After spending a couple days picking through Oracle statspack reports for clues on what could be causing some database latency I finally got the chance to try out the new, free Statspack Analyzer from Texas Memory Systems, Inc. and Burleson Consulting.

StatspackAnalyzer.com is a FREE SITE provided to the Oracle community by sponsor companies including Texas Memory Systems, Inc. and Burleson Consulting.

Our shared goal is that the advice provided by this website evolves as community feedback indicates that the heuristics should be updated. If you like what you see, please let us know. If you don’t like what you see, please tell us what you would do to improve the site and which if any decision rules should be updated.

Just paste your whole statspack or AWR report into the analyzer and it will do the heavy lifting and give you custom recommendations on what areas you can possibly tune to increase performance. I had the chance to run several reports through the analyzer this week and it came up with many of the same conclusions I did in a fraction of the time.

Tools like this aren’t about to replace the DBA but rather help take the edge off intensive tasks like tuning. Check out the sample report to get a better idea of what the analyzer output looks like, or better yet try it out! After all, it’s free!

oracle, database, dba, database administrator, database tuning, sql

Ying pointed out on my article about finding the last Saturday of the year that adding a year to a DATE datatype works great with syntax like this:

SQL> select sysdate+numtoyminterval(1, 'YEAR') from dual;

SYSDATE+N
---------
27-NOV-07

It works great right up until you hit February, 29:

SQL> select to_date('02/29/2004', 'MM/DD/YYYY')+numtoyminterval(1, 'YEAR') from dual;
*
ERROR at line 1:
ORA-01839: date not valid for month specified

So what can we do about this? Well, as far as I can guess there are only two options. First, you could avoid ever using +numtoyminterval(1, 'YEAR') in your code and instead use +numtodsinterval(365, 'DAY') like this:

SQL> select to_date('02/29/2004', 'MM/DD/YYYY')+numtodsinterval(365, 'DAY') from dual

TO_DATE('
---------
28-FEB-05

This may cause some confusion as 365 days after January 15, 2004 would be January 14, 2005 and 365 days after January 1, 2004 is actually December 31, 2004, but it should never throw an ORA- error.

UPDATE: Ying commented with this solution which is probably better in most scenarios. By using the add_months function we can step forward a number of months and Oracle will automatically truncate to the last day of the month if the resulting month has fewer days than the starting month.

SQL> SELECT Add_Months(to_date('02/29/2004', 'MM/DD/YYYY'), 12) from dual;

ADD_MONTH
---------
28-FEB-05

The other alternative is to handle the exception programmatically. Either avoid inserting a February 29 or avoid using the +numtoyminterval(1, 'YEAR') only when handling a February 29.

I’d say option 1 is the better choice, but both have their drawbacks.

This is the same error you get if you attempt to add a month to, say January 30th since there is never a February 30th.

SQL> select to_date('01/30/2006', 'MM/DD/YYYY')+numtoyminterval(1, 'MONTH') from dual;
select to_date('01/30/2006', 'MM/DD/YYYY')+numtoyminterval(1, 'MONTH') from dual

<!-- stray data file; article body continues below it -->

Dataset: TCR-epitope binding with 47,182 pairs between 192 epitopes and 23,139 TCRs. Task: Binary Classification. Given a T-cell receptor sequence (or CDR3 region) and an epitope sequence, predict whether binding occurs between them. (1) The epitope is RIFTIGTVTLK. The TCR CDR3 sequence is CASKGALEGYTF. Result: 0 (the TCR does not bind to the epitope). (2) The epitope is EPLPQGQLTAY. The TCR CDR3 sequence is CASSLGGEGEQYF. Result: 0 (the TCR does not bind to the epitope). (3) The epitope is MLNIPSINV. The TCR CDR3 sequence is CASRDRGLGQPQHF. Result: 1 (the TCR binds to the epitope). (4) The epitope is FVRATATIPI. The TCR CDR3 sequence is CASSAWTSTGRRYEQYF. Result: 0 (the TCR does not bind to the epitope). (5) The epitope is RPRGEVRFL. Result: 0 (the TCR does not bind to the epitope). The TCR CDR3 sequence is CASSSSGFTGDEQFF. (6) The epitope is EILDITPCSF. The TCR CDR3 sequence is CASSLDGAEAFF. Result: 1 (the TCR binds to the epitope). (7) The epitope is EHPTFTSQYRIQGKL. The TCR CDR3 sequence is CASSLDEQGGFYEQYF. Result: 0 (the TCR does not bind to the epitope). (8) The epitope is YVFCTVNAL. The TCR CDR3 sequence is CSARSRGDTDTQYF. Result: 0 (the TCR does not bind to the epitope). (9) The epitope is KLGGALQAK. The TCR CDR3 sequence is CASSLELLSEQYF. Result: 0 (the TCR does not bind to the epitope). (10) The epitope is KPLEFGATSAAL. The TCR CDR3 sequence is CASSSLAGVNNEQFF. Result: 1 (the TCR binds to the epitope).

*
ERROR at line 1:
ORA-01839: date not valid for month specified

I guess this is why most things are good for “30 days” not “1 month”.

Thanks Ying for pointing out this anomaly.

database, oracle, date, to_date, timestamp, time, database administration, database development

In an interesting chain reaction Oracle and Microsoft have both recently committed to supporting Linux distributions.

Recently Oracle announced they will offer RedHat Linux support at very competitive rates. Beyond offering some healthy competition for RedHat support Oracle’s commitment also makes Oracle on Linux a single vendor solution for software support.

Microsoft was not far behind in announcing a partnership with Novel for Suse Linux sales support.

Only time will tell what this will do to the Unix/Unix-like OS market but it’s sure to shake things up in the short term.

linux, unix, microsoft, redhat, system administration, oracle, database administration, dba, sysadmin

Security Wire WeeklyEarlier this week I was invited to join Bill Brenner, a Senior News Writer at SearchSecurity.com to discuss Oracle security and the new CPU bulletin on the Security Wire Weekly podcast.

It is a fairly short interview, but if you want to hear some of my opinions on the current state of Oracle security, check it out.

You can also check out the list of all the Information Security podcasts from SearchSecurity.com.

podcast, interview, oracle, dba, security

Earlier this week I was solicited for an interview with Bill Brenner, Senior News Writer for SearcSecurity.com on the topic of Oracle patches and their new Critical Patch Update bulletins.

Bill interviewed several DBAs and got some interesting opinions on Oracle’s patching procedures.

Jon Emmons, an Oracle database consultant and keeper of a blog called Life After Coffee, which focuses on Oracle security and other topics, said he also found the bulletin changes helpful.

“Perhaps the most valuable new feature in the CPU bulletin is the executive summaries,” Emmons said in an email interview. “These bulleted lists give a great high-level summary. At one point or another we’ve all had to explain to our boss why we need to apply these patches and now Oracle has given us the words to do it with.”

The full article, which came out yesterday, highlights mixed opinions on Oracle’s patching procedure and “improved” CPU bulletin.

oracle, patch, database, dba, database administration, rdbms, security, database security

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